Societal bias in AI: A growing concern and possible solutions
Artificial intelligence (AI) is a technology that enables machines to work with human-like intelligence, as seen in applications like facial recognition, medical diagnosis, and self-driving cars. AI has significantly improved efficiency, reduced the need for human involvement in repetitive tasks, and enabled creative work. Additionally, AI has eased day-to-day life through intelligent home devices, smartphones, and smart cars. As AI becomes an integral part of our lives, it makes critical banking, recruiting, healthcare, and criminal justice decisions, directly impacting human lives. AI is creating new momentum by combining human and machine capabilities to address complex decisions. However, there have been numerous cases where AI has failed to make fair decisions, leading to biased outcomes such as candidate filtering, loan provision, or medical diagnoses. This is commonly referred to as AI bias.
Scope of the societal bias
Inherent prejudices cause AI bias in the data used to train models, leading to social discrimination and a lack of opportunities. Bias can seep into data primarily due to preferences or exclusions in training data, how information is obtained, how algorithms are designed, and how AI outputs are interpreted. Societal bias is a pattern that reflects unfair or incorrect social assumptions and judgments, often due to social intolerance or institutional discrimination. Societal bias includes discrimination based on race, gender, biological sex, age, and culture. Here are a few examples of existing social biases in AI across various sectors:
Health sector: The health sector is where human bias embedded in AI can lead to significant issues, as misdiagnosing or incorrect decisions could cost lives. A study published in the Journal of Emergency Medicine in 2020 highlighted that black patients were 40% less likely to receive pain medication in U.S. emergency departments than white patients due to social bias caused by racial, ethnic, and class stereotypes. Another article in The Economist in 2021 stated that pulse oximeters, which measure blood oxygen saturation through the skin, were found to be biased against non-white patients by overestimating oxygen saturation.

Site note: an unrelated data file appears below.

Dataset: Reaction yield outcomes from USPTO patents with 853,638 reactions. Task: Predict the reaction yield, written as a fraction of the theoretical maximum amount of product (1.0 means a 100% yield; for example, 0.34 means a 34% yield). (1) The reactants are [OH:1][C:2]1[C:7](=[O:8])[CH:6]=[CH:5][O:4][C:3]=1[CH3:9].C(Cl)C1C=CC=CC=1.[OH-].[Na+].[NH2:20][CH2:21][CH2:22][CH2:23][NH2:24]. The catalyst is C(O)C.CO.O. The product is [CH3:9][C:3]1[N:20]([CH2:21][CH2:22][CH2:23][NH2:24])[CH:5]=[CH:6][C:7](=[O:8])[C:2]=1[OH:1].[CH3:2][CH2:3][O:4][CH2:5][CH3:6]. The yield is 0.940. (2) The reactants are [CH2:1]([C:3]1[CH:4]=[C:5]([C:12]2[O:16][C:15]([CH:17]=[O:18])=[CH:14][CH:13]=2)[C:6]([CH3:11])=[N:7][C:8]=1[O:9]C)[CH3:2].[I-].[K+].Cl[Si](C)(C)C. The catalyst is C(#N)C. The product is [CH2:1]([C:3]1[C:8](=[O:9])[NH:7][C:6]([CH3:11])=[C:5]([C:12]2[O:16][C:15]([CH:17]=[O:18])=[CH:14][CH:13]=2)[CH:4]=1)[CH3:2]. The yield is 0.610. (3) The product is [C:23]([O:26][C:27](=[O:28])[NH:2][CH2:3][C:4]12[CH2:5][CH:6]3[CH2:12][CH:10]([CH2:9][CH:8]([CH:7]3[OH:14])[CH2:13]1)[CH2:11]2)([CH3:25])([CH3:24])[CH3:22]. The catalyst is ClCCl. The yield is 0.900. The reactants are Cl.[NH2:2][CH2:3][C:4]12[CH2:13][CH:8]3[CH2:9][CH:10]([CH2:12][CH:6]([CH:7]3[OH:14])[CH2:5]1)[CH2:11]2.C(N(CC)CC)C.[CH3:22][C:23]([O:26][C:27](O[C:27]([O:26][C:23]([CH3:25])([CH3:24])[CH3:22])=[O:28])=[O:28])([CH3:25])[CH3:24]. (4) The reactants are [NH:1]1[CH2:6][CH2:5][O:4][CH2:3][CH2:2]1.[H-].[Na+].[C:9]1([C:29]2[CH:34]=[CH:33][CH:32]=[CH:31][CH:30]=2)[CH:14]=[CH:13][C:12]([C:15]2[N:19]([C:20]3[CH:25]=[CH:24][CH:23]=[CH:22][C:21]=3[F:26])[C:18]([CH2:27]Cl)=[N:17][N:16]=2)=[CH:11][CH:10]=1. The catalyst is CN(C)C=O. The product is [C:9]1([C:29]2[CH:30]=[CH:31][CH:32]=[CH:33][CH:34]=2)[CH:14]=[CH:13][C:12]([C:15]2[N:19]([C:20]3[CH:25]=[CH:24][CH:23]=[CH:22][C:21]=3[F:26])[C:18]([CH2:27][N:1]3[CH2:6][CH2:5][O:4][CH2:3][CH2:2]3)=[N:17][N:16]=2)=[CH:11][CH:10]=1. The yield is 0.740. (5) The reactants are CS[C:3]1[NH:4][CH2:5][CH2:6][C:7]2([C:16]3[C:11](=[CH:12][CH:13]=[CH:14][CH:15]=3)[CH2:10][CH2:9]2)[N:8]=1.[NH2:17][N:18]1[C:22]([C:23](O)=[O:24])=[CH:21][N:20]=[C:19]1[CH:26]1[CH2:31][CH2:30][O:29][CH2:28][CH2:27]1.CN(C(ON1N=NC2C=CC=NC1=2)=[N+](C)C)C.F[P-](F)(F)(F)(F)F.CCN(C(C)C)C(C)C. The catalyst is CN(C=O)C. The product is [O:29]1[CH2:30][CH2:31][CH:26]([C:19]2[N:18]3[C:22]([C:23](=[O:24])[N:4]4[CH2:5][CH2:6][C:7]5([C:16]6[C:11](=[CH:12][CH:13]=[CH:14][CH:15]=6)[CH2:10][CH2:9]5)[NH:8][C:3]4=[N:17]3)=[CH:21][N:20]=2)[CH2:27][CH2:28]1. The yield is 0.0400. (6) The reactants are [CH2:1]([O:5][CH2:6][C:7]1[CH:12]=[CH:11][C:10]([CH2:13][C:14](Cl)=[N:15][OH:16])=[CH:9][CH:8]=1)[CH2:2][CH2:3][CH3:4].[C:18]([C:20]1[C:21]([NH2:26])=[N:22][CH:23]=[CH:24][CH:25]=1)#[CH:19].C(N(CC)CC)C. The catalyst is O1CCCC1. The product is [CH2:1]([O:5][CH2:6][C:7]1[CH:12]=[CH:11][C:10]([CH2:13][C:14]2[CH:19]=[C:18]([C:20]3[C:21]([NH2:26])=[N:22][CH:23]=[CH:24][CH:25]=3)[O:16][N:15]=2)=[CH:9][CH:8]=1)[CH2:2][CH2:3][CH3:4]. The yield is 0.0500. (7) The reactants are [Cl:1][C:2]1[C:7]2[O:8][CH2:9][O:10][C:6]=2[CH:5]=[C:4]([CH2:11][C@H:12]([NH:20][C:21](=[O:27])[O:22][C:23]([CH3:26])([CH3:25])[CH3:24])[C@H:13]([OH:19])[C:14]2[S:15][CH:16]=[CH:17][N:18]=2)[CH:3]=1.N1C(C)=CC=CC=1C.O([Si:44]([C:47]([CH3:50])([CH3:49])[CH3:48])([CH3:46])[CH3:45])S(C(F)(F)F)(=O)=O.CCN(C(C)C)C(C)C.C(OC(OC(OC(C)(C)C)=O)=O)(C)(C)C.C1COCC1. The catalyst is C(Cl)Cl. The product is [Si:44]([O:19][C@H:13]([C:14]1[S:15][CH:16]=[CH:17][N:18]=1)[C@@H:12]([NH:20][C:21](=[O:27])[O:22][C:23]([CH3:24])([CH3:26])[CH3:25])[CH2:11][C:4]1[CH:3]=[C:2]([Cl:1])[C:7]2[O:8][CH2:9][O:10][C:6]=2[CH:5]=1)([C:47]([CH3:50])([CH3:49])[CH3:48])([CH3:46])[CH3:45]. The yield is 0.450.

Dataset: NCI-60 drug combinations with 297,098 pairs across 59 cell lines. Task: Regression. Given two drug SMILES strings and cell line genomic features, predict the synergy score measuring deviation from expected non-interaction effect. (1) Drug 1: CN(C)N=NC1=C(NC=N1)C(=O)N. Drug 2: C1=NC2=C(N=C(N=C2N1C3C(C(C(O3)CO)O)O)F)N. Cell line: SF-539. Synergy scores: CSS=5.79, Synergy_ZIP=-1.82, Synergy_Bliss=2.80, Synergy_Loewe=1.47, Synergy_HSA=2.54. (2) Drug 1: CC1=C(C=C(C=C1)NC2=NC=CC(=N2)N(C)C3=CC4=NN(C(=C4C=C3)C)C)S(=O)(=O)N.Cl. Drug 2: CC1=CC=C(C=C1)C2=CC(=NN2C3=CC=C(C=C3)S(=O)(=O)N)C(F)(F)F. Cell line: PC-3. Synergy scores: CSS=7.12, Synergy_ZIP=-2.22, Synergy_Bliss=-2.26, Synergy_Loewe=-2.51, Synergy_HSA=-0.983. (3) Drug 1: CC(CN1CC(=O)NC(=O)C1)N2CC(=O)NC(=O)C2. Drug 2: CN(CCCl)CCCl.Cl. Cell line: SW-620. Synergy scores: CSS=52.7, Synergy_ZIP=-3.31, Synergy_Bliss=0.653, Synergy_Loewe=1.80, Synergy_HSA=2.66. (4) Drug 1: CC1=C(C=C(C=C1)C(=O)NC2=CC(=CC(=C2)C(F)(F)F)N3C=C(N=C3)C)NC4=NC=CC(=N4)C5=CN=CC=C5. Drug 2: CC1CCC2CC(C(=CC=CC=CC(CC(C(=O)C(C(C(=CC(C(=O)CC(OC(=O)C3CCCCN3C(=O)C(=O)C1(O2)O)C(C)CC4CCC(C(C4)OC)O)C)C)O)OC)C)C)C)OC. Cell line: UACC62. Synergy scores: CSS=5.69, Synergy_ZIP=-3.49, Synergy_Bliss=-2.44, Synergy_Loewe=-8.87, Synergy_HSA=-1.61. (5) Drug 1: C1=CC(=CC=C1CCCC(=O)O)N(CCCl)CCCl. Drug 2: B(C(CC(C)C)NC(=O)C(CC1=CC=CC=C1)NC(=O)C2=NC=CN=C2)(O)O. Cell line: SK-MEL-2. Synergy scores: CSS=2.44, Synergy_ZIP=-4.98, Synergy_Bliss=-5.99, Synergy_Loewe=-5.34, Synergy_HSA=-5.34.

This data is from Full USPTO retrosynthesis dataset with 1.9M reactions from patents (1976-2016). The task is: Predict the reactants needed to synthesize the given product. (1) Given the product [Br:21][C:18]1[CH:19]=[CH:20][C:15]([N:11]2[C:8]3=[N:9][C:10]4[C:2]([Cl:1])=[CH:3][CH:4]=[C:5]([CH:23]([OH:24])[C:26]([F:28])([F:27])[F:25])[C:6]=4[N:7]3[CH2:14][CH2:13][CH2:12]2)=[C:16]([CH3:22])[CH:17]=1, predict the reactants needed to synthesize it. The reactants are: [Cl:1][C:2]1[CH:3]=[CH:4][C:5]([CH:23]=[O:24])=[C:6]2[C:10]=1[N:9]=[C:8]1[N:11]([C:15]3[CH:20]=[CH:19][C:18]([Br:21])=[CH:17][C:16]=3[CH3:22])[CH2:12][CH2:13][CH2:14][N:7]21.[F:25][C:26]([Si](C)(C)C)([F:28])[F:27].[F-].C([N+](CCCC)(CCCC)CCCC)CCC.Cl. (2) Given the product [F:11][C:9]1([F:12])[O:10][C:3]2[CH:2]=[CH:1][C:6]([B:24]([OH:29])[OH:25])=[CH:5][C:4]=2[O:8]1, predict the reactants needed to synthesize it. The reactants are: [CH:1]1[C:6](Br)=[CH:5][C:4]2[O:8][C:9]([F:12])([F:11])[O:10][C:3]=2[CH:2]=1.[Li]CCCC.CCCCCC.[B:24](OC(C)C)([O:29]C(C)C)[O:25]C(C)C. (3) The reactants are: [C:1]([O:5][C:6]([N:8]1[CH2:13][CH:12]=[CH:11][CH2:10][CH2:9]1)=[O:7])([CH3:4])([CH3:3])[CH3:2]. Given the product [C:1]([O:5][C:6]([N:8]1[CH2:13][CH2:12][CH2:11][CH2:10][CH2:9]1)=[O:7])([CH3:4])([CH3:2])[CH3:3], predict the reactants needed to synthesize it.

Finance sector: AI bias in the financial industry can disproportionately reward certain groups and be unfair to others based on gender, sex, colour, or ethnicity. A study from Stanford University’s Graduate School of Business (2021) found that credit scoring models were 5 to 10% less accurate for individuals with higher incomes and non-minority backgrounds. These models are biased against disadvantaged borrowers with little credit history, leading to automatically low credit scores.
Educational sector: AI is increasingly used in colleges and universities for admissions, advising, courseware, and assessment. In 2020, the University of Texas employed an algorithm to evaluate applicants for its PhD program, but the algorithm reduced opportunities for applicants from diverse backgrounds. In 2021, The Markup investigated the advising software Navigate, used by large public universities for consulting EAB, and found that black students were at a higher risk of not completing their bachelor’s degree than white students.